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PapaJohn's Newsletter #38

Make a Video-Like Snippet to Begin a Photo Story

Photo Story can't use video clips as source files, and running your stories through Movie Maker requires a re-rendering that reduces the quality of the finished file, and increases its file size considerably. What can you do? Let's explore making a quasi-video-like snippet within the story.

Here's a short 20 second PhotoStory 3 story that includes a video-like snippet: Sample Snippet

We usually make videos from still pix, but in this tutorial we'll make still pix from a video and use them in Photo Story to make them look again like a video. The sample snippet uses 17 still pictures and plays them about 3 frames per second to get as close as possible to a video clip in a story. And it works fine if you're willing to accept the much reduced frame rate that makes the approach feasible.

... before going into it, a couple notes...

 What's Happening? 

  I started posting a 'tip-of-the-day' on the Movie Maker newsgroup. So many posts start with a problem; it reminds me of the early complexion of my website as a 'problem-solving' one. I've been working toward having the fun and excitement of making home movies outweigh, or at least balance, the gray cloud that sometimes comes from being steeped in problems.

I'm only a few days into it, but it's doing what I had hoped, opening a door to some healthy discussions about Movie Maker features and capabilities.  

• My laptop has the Panasonic DV-AVI codec on it, in addition to the Microsoft codec. I've been experimenting lately by using it as my choice of compression codec when saving AVI files from TMPGEnc and VirtualDub. I find that it compresses fairly quickly, the files are about identical in size to the DV-AVI files from MM1 and 2 (as you would expect... the files have to meet the established spec), and the new files work fine in Movie Maker.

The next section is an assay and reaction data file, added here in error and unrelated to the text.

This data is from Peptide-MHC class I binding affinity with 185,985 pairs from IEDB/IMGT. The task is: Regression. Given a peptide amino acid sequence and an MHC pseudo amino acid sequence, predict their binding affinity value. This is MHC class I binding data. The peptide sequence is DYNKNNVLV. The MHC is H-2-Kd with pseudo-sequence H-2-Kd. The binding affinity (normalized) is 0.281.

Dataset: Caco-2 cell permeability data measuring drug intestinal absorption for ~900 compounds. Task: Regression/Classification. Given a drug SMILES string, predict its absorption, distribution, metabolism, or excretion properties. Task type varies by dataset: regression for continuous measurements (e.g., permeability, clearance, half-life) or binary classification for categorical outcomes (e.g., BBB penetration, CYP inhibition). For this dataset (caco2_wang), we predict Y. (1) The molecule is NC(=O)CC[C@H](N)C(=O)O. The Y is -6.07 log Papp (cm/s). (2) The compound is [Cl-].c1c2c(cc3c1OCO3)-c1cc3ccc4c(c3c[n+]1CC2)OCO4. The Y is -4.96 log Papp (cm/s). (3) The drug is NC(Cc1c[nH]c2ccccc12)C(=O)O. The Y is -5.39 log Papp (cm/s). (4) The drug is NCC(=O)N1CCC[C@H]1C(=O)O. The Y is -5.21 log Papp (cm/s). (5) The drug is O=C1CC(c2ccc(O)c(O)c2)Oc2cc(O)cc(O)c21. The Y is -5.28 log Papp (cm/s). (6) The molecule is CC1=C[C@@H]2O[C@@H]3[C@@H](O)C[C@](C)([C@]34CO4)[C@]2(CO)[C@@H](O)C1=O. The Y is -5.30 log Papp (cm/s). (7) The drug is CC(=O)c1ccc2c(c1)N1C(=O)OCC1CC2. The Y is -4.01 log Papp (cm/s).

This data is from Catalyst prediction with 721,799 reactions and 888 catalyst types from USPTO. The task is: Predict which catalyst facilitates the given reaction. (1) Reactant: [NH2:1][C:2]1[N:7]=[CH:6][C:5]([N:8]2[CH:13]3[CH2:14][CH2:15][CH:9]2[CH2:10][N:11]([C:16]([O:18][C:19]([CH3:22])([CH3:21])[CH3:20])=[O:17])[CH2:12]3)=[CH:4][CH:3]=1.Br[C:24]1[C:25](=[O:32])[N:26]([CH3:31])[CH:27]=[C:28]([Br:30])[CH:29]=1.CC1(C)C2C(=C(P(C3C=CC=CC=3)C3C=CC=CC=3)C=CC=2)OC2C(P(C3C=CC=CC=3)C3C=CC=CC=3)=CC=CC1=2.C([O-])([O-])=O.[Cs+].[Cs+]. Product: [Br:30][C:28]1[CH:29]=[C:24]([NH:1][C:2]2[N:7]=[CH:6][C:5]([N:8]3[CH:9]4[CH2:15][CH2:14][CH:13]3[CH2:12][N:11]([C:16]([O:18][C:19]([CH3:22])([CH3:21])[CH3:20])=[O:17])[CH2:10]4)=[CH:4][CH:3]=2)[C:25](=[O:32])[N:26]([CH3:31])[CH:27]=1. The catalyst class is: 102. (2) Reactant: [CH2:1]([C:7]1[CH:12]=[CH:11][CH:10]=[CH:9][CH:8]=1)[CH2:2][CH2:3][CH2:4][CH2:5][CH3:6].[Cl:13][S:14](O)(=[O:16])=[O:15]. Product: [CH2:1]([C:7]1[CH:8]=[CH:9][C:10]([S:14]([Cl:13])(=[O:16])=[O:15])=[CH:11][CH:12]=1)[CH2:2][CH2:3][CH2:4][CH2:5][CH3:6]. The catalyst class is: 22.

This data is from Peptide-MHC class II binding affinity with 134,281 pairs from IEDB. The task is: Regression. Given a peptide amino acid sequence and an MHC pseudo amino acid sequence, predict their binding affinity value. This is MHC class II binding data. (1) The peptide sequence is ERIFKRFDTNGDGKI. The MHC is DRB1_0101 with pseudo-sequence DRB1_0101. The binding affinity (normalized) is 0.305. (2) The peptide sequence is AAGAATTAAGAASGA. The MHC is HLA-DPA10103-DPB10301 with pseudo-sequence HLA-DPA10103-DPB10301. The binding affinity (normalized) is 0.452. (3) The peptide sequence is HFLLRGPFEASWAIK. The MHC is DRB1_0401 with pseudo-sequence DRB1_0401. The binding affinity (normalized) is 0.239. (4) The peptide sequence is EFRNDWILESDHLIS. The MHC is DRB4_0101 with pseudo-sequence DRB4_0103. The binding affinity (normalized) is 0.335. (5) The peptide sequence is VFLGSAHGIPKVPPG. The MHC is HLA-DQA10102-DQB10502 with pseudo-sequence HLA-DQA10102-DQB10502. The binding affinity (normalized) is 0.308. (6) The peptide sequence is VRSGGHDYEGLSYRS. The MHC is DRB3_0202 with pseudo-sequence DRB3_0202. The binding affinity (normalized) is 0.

The Microsoft DV codec isn't in the list of choices when saving files from those apps. By using the Panasonic codec I can maintain the original quality of the input DV-AVI files while picking up the  value of the app. I ran about 14 GB of video through VirtualDub the other day just to use that brightness (Levels) adjustment feature we covered a couple weeks ago. Starting with type II files from Movie Maker 1 and rendering the new file with the Panasonic codec, the video and audio went through the process fine and the clips look much better than anything I could do in Movie Maker (or Premiere).

 Plan the Snippet

Train Clip - the engine of an old steam driven train can be a great opening clip to start a vacation story...

I have a documentary about the Civil War that I downloaded from the Internet Archives, a video that starts with an approaching mid-19th century steam train. Right after the title frames finish, the locomotive is there, with good audio to go with it.

The downloaded file is an MPEG-1, which works in Movie Maker but not in Photo Story. I'll use TMPGEnc 2.5+ to extract the frames as jpg files and the audio as a WAV file... then select some frames and put them into Photo Story 3 as a video-like snippet. I had done this before with a sunset, but speeding it up considerably in the story. This is the first time I've tried to simulate the real-time playing of a video in a story.

 Extract Frames as Still Pix from the Video...

I started by dragging and dropping the video from my library folder into TMPGEnc.. a single drag and drop using my file manager into the lower left of this window gets all the entry fields automatically filled in.